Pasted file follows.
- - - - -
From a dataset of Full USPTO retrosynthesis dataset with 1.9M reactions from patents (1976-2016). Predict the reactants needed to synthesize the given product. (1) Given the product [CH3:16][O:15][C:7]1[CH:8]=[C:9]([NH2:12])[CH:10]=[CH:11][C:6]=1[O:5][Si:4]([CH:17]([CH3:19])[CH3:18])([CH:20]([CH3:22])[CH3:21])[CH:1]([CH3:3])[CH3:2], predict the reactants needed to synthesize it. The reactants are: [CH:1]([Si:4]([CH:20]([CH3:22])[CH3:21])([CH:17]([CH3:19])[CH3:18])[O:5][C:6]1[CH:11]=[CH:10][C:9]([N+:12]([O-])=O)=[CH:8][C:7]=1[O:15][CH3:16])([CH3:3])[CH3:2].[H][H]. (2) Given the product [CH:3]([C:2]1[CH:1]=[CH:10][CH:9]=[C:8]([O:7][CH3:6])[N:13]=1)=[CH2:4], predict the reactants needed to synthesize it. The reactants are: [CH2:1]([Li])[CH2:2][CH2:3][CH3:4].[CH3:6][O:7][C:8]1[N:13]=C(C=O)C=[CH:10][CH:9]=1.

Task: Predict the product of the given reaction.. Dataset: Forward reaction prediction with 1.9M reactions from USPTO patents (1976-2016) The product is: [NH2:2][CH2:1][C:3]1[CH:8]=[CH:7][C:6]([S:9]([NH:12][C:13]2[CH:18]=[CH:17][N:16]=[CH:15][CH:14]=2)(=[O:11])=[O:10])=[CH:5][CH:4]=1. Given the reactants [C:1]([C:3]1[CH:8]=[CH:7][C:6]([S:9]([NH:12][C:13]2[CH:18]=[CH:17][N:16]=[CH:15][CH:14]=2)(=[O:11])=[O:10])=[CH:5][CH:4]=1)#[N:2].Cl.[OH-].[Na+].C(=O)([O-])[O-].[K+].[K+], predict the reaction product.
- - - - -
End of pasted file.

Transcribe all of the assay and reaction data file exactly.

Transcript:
From a dataset of Full USPTO retrosynthesis dataset with 1.9M reactions from patents (1976-2016). Predict the reactants needed to synthesize the given product. (1) Given the product [CH3:16][O:15][C:7]1[CH:8]=[C:9]([NH2:12])[CH:10]=[CH:11][C:6]=1[O:5][Si:4]([CH:17]([CH3:19])[CH3:18])([CH:20]([CH3:22])[CH3:21])[CH:1]([CH3:3])[CH3:2], predict the reactants needed to synthesize it. The reactants are: [CH:1]([Si:4]([CH:20]([CH3:22])[CH3:21])([CH:17]([CH3:19])[CH3:18])[O:5][C:6]1[CH:11]=[CH:10][C:9]([N+:12]([O-])=O)=[CH:8][C:7]=1[O:15][CH3:16])([CH3:3])[CH3:2].[H][H]. (2) Given the product [CH:3]([C:2]1[CH:1]=[CH:10][CH:9]=[C:8]([O:7][CH3:6])[N:13]=1)=[CH2:4], predict the reactants needed to synthesize it. The reactants are: [CH2:1]([Li])[CH2:2][CH2:3][CH3:4].[CH3:6][O:7][C:8]1[N:13]=C(C=O)C=[CH:10][CH:9]=1.

Task: Predict the product of the given reaction.. Dataset: Forward reaction prediction with 1.9M reactions from USPTO patents (1976-2016) The product is: [NH2:2][CH2:1][C:3]1[CH:8]=[CH:7][C:6]([S:9]([NH:12][C:13]2[CH:18]=[CH:17][N:16]=[CH:15][CH:14]=2)(=[O:11])=[O:10])=[CH:5][CH:4]=1. Given the reactants [C:1]([C:3]1[CH:8]=[CH:7][C:6]([S:9]([NH:12][C:13]2[CH:18]=[CH:17][N:16]=[CH:15][CH:14]=2)(=[O:11])=[O:10])=[CH:5][CH:4]=1)#[N:2].Cl.[OH-].[Na+].C(=O)([O-])[O-].[K+].[K+], predict the reaction product.